However, the ratio between 100% and each step can be compared and in Metro Exodus we're seeing a drop at around the 65% mark, which would mean that, potentially, the RX 6800 can be much more efficient in its operation... but let's compare apples to apples.

RT performance drops quite quickly with the reduced power limit... 

Knowing that the card was now stable in a demanding workload that tests all parts of the silicon and not throwing errors and artefacts with these clocks, voltages, and power limits, I was now able to apply these to the same benchmark I used when looking at the RTX 3070 - Unigine Superposition.

Unigine Superposition  scale nicely, but if we didn't have that substantial overclock the results would be much worse...

Something that I observed during this testing, and I'm not sure if it's a 'me' thing or not, is that RDNA2 can get relatively large gains in performance from undervolting and overclocking compared to Ampere. Here, we're looking at 9% performance increase above stock at the same power draw. That's pretty impressive given that I was not seeing the same when testing the 3070. 

Sure, I'm getting a 9% uplift with 231 extra MHz, but with Ampere I was getting 1% uplift with 60 MHz... if it scaled the same, we'd expect 2.25%.

So, Ampere doesn't scale or clock as well as RDNA 2 does. The big difference is that Ampere didn't need its hand holding to determine what stable core frequency it could maintain at any given power/voltage limit.

Scaling performance with power shows the efficiency of the architecture...

If I had just jumped into running Superposition straight away, I wouldn't even have gotten these numbers because I actually tried raising the clock during this testing and I found that the card could be stably benchmarked in configurations that were actually, provably not stable in Metro Exodus (and presumably other applications, too).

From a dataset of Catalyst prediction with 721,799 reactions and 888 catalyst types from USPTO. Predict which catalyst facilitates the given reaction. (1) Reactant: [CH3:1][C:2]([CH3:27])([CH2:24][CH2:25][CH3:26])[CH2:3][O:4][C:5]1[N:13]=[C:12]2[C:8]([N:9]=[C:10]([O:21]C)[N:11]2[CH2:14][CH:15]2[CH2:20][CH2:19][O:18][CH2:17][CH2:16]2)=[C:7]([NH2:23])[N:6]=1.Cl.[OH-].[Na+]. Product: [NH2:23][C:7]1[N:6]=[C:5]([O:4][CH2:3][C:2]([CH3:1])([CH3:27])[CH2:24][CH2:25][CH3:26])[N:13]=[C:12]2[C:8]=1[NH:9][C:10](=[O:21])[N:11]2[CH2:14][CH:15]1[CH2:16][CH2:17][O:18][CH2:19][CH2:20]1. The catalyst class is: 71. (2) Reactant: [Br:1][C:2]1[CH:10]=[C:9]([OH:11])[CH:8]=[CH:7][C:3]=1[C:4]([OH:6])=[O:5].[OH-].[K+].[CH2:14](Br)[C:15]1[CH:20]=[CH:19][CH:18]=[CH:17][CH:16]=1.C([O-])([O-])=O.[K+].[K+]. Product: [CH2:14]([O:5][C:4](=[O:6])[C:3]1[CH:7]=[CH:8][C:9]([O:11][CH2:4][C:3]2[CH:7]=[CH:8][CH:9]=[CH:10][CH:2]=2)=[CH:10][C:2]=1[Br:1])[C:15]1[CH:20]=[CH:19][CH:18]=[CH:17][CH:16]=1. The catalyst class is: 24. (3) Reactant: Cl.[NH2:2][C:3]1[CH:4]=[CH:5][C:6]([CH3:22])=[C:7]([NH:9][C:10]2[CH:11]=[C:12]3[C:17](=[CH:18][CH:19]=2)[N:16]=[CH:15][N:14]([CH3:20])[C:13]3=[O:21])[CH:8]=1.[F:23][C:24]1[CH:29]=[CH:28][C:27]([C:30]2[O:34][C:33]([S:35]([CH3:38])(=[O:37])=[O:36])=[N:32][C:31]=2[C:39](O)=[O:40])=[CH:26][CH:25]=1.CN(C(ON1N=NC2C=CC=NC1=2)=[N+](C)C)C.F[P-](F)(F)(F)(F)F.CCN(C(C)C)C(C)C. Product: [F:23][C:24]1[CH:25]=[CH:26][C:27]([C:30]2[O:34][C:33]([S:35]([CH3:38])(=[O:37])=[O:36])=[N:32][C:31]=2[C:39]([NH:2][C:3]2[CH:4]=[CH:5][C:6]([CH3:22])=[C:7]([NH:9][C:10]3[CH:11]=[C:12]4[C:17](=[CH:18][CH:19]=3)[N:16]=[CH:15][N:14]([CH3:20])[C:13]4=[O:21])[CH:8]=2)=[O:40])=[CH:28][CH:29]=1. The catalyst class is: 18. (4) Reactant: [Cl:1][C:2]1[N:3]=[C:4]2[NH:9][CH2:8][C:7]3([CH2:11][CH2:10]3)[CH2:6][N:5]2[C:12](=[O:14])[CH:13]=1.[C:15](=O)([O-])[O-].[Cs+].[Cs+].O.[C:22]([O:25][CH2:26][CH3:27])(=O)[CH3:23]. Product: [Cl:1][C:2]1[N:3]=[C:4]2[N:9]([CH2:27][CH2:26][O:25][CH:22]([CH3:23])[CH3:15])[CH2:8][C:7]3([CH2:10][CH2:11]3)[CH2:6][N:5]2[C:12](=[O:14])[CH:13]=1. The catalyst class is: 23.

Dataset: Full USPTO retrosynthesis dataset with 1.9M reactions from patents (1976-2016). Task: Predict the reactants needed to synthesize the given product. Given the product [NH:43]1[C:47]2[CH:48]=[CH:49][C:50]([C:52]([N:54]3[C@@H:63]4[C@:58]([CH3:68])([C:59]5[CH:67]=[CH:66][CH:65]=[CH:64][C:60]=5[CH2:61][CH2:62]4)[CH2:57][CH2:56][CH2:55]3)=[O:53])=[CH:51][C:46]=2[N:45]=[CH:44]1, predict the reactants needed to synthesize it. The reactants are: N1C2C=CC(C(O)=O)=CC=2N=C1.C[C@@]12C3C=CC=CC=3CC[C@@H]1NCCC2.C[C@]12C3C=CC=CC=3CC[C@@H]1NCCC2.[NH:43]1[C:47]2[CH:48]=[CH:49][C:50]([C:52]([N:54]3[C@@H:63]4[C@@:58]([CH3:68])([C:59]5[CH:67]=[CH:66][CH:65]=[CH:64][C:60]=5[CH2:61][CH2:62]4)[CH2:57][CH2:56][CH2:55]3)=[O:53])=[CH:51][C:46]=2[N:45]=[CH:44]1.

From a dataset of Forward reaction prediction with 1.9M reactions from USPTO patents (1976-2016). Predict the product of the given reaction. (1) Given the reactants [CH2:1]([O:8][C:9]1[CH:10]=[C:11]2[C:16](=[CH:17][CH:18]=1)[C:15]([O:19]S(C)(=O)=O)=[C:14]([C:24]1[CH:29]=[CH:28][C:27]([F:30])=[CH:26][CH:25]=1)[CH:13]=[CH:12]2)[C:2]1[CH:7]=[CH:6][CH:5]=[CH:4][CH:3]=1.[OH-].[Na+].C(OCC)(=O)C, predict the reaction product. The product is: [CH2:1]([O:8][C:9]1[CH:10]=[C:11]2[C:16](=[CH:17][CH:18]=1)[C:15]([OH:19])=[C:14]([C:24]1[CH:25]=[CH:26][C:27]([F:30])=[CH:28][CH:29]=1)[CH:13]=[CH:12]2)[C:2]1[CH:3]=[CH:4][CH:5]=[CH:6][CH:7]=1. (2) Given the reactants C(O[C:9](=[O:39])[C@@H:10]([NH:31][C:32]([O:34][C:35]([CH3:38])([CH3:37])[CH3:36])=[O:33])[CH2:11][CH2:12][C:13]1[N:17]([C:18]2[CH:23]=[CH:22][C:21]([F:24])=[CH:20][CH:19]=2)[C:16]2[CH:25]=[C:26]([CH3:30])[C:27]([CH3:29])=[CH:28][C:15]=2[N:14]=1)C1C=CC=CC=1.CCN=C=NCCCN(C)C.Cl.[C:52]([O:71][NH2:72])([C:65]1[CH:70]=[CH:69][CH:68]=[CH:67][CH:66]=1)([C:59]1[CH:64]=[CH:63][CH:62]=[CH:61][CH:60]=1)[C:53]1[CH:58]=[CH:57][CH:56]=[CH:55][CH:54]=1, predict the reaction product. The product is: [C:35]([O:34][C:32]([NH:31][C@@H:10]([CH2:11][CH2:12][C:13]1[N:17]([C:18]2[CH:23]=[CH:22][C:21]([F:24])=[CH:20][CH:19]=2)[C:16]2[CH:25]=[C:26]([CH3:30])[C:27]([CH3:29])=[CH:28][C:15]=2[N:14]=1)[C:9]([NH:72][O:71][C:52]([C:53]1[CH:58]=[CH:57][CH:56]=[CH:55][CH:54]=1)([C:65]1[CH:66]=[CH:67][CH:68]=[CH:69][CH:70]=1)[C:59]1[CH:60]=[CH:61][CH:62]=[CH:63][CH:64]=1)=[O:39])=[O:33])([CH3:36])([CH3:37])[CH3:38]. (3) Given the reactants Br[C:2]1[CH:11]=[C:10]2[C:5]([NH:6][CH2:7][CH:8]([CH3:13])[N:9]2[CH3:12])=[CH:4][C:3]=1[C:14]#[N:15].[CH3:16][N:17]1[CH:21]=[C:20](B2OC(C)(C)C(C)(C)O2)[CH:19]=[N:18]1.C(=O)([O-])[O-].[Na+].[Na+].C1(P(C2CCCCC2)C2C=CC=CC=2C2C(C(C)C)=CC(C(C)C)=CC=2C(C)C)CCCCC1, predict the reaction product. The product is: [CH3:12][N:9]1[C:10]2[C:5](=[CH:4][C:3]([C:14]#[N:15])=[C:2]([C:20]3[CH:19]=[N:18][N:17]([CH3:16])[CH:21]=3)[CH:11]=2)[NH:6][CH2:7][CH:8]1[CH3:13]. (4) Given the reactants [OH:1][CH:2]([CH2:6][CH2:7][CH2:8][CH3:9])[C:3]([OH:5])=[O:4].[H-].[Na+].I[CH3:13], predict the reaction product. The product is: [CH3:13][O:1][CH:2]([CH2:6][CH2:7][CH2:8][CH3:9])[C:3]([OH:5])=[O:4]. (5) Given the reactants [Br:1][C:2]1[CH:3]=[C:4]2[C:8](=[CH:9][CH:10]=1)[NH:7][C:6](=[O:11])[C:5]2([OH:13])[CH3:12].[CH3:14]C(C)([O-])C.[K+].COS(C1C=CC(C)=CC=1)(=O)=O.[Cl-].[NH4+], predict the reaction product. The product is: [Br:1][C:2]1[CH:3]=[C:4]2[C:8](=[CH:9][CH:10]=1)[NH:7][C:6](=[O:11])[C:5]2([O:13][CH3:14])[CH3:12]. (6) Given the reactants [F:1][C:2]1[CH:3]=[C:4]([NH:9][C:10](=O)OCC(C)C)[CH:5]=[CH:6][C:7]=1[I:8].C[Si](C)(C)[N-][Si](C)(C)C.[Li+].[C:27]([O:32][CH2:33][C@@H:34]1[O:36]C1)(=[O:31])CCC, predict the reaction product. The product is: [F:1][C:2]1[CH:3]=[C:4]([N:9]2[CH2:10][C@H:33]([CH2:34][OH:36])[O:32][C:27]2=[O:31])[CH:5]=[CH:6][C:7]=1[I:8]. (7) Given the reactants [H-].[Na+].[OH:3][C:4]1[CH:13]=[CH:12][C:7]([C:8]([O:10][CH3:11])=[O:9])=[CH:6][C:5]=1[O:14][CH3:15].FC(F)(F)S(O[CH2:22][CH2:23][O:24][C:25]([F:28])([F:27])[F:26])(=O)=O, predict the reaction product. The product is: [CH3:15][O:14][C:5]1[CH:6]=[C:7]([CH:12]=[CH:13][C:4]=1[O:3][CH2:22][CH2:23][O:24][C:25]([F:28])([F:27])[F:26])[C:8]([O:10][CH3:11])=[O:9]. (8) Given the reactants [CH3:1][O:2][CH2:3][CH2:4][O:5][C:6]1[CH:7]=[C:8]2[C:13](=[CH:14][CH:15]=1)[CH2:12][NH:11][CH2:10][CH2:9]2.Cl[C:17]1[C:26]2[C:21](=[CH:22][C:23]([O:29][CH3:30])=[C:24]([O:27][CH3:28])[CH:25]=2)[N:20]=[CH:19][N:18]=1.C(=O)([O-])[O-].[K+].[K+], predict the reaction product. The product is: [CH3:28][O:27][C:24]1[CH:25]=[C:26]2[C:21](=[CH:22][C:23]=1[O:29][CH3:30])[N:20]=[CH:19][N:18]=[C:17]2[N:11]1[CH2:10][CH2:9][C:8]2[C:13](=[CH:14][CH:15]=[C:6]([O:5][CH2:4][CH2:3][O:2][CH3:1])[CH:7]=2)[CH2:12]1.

In a way, this makes RDNA 2 more dangerous for casual overclockers like myself because there is a higher chance that they could be running an unstable configuration on their card, thinking that any crashes they encounter are due to poorly optimised software. 

Going back to stock scaling, without an overclock, the RX 6800 starts really losing performance at the 85% power limit and, from the above chart, we can see that it's because the core cannot maintain the specified frequency. 

If that were the whole story, then the AMD card would be the loser, here. As it stands, it's really the winner because that drop happens from a 9% advantage - noting the caveats mentioned above. 

So now that we've explored the scaling and found correct and stable configurations at each power limit, let's look at how much performance we're losing across the same applications as we did for the RTX 3070...

50% scaling...

Looking over the results, we get a geomean of around 0.85x - approximately the same as with the RTX 3070. The big difference is that Metro is the application that is dragging the average down in contrast to it bouying the results of the 3070.

If there's one take away from that, it's that in future game applications that incorporate ray tracing, performance scaling will be worse for the AMD card... and that's not a surprising result. 

I find it impressive that minimum fps is not affected as much as the maximum...

What I will note, though, is that due to the massively oversized cooler, temperature and associated fan noise were never really a concern during the entirety of this testing - in fact, I stopped listing the fan speed in later tables because of the very low rpm when in operation.